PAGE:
Given the high accuracy of the GFR measurement using dynamic 18F-fluoride PET, translational application to humans may be promising for appropriate indications. Using the expensive PET technology for GFR measurement could only be justified in clinical situations where accurate measurement of GFR is critically necessary. Such situations might include nephron-sparing surgery for malignant lesions in patients with marginal renal function, determination of overall and split renal function before abdominal radiotherapy, and monitoring of renal function during nephrotoxic drug use9,25.
The present study has limitations. First, the range of the measured GFR was not sufficiently wide. The normalized GFRF-PET measured in this study fell within 41.2–140.2 mL/min/1.73 m2 BSA. Further validation is needed for low GFR values because chronic kidney disease stage grades 4 and 5 (GFR <30 mL/min/1.73 m2) were not included in the tested range26. Second, manual drawing of ROIs is too laborious for future clinical application. Automatic segmentation of renal cortex might have to be implemented.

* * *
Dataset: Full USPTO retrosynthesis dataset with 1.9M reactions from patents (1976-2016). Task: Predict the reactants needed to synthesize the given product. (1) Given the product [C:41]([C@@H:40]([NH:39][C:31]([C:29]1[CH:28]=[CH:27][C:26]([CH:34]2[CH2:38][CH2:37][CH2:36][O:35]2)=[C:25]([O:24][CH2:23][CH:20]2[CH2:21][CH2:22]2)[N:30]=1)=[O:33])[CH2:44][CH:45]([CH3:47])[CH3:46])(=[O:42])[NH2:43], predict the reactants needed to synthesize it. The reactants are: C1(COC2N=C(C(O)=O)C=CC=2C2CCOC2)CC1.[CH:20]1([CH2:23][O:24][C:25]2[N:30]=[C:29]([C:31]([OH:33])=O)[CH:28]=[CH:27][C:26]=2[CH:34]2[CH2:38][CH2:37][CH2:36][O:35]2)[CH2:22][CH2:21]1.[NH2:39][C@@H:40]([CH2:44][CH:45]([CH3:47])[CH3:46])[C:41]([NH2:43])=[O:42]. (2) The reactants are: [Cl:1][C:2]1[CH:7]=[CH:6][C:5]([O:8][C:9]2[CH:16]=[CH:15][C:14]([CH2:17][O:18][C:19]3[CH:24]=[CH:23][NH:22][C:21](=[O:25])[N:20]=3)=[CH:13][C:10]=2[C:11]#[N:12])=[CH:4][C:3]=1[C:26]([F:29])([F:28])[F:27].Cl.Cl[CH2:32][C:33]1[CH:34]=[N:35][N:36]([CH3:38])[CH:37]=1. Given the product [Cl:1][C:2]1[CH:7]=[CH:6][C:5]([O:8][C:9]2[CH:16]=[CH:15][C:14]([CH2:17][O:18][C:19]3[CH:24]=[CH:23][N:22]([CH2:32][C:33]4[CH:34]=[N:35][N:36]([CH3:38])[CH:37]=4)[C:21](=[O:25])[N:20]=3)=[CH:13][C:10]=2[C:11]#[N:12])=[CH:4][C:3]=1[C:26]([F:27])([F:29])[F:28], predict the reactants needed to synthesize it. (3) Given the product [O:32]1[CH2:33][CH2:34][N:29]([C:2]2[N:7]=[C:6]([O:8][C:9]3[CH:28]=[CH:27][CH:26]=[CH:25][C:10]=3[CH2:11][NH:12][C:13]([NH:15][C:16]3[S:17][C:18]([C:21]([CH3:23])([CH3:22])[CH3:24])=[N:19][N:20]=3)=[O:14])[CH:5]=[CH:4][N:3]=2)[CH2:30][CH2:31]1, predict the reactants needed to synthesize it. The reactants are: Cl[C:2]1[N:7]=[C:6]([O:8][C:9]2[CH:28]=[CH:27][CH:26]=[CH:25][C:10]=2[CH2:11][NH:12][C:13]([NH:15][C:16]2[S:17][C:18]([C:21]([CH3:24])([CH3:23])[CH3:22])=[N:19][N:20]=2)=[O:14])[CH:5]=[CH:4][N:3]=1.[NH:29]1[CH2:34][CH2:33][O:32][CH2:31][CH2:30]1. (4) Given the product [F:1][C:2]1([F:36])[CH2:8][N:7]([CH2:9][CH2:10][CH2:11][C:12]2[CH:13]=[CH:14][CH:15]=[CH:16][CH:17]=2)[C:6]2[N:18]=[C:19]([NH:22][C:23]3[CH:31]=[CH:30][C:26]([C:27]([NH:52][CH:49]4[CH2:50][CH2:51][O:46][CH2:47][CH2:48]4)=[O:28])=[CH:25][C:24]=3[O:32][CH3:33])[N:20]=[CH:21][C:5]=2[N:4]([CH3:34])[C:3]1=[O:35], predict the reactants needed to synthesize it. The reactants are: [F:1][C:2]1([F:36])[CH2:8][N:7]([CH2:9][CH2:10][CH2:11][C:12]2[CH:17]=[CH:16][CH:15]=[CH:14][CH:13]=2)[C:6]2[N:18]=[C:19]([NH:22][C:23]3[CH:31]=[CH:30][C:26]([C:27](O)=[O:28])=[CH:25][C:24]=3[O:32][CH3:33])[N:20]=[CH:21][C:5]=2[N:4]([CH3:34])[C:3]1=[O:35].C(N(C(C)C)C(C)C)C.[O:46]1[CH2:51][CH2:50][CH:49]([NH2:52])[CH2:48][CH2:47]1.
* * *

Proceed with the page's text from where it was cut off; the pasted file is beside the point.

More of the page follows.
In conclusion, dynamic 18F-fluoride PET/CT in conjunction with a single-compartmental modelling approach holds promise as a reliable and accurate method for GFR measurement. The difficulties in urine handling and blood sampling in the measurement of conventional urinary and plasma clearance of ideal filtration markers may be overcome by pure image-based analysis. A quick assessment of GFR (within 15 min) is another practical advantage of this approach. Further studies in humans are warranted.
Materials and Methods
Tracer kinetic modelling
The compartmental tracer kinetic modelling is a mathematical framework that originated from the field of pharmacokinetics and is a commonly used model for analysing PET data27. In the modelling, it is assumed that there are physiologically separate pools, or compartments, of a tracer substance27. Each compartment has its own influx and efflux rate constants, and the model fitting procedure allows to quantify them. We devised a compartmental tracer kinetic model in which the rate constant of a certain compartment could be interpreted as GFR.
In the model, extravascular renal cortex (EVRC), which contains Bowman’s capsule, the renal tubule, and the interstitium, serves as a functional kidney volume. A tracer enters the EVRC via glomerular filtration and tubular secretion and moves out via reabsorption and urinary outflow (Fig. 3A). The rate of change in the tracer amount within the EVRC can be described by the following equation: